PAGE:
Home Opinions The future of the set-top box

The future of the set-top box

Share on

By Menno Koopmans, senior VP subscription broadcasting, Universal Electronics
 
When smart TVs were launched there was a lot of chatter about them replacing the set-top box. As with the launch to any new technology there will be naysayers and proponents alike; but when it comes to the set-top box, the end is far from nigh. In fact, set-top box sales are actually on the increase. Analyst house, Research and Markets forecasts the global HD set-top box market will grow at a rate of 2.38% until 2018.
 
Another reason why it’s not quite the end for the set-top box is that although markets are reaching saturation in some parts of Europe and the U.S., emerging markets are hungry for it and the content that they can get.
 
And when it comes to the viewer, the consumer of content, it’s all about what they’re watching, how they’re watching it and when they’re watching it. As a result, there’s stiff competition in the market between traditional broadcasters, broadcasters with streaming services and, of course, OTT providers like Amazon, Netflix and Hulu.
 
The one thing these providers have in common, is the need to deliver the best possible customer experience. And whether that means offering viewers multiple ways to watch their favourite shows — on the television, their laptops, smartphones, or tablets, it’s the customer and their demands at the heart of it.
 
And regardless of where the content comes from, or which device it’s watched on, it needs to be controlled and interacted with. But with the increase of choice comes the increase of complexity which affects the overall customer experience.
 
So how do you ensure that complexity is reduced, but choice and engagement remain?
 
Ultimately it rests on the humble remote control. The entertainment ecosystem no longer just consists of a TV and DVD player. Now, there are myriad of devices connected to the TV, from laptops, set-top boxes and Blu-ray players, to sound bars, amplifiers, and games consoles. And these devices have to be controlled, often from different remotes. Along with the added complexity, searching for content becomes a challenge. Navigating the different systems and menus should be quick, easy and as painless as possible, otherwise users will simply abandon the process and seek content elsewhere.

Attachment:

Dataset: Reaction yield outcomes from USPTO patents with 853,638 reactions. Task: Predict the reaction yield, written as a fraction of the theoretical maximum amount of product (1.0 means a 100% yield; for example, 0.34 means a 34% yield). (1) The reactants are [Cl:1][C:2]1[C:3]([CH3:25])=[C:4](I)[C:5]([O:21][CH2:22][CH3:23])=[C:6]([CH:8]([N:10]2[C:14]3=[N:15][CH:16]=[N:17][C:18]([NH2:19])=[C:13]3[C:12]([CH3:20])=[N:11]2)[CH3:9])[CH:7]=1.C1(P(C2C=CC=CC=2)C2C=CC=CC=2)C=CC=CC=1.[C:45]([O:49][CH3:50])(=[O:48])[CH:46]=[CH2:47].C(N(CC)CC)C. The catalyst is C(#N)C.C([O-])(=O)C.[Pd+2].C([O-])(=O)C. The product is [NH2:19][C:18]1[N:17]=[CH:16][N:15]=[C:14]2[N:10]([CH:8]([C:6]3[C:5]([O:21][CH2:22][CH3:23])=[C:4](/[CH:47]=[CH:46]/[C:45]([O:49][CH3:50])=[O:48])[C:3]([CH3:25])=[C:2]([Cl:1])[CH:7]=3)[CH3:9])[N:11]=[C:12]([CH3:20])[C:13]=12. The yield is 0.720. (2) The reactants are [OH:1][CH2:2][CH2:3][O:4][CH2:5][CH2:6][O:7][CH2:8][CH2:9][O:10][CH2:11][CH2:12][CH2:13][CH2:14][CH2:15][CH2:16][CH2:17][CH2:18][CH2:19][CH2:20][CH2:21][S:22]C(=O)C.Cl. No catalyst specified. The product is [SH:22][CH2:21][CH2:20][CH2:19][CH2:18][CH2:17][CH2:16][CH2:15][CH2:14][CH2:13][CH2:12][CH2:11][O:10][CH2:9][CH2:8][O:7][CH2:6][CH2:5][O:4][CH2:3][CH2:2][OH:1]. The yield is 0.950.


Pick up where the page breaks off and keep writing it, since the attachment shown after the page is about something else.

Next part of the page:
Using a remote control — with buttons, gesture or voice — to navigate becomes the key part in the customer experience. For manufacturers, the ideal solution would be their brand to be the sole fixture in the living room, with one remote controlling the entire stack. But this just isn’t viable, especially as customers like the range of choice available to them.
 
The solution then, in creating and maintaining a streamlined user experience, is for content providers and device manufacturers to enable remotes to be used universally. The remote control that is the easiest to set-up and offers the most compatibility with the electronic devices in the consumers home is likely to be the consumer favourite for controlling access to their content, no matter which device the content is on.
 
Whatever the future may hold — smart TV versus set-top box, or perhaps something even more technologically advanced, the customer experience remains the focal point for both content providers and manufacturers. And key to delivering that experience is, without a doubt, the remote control.


Share on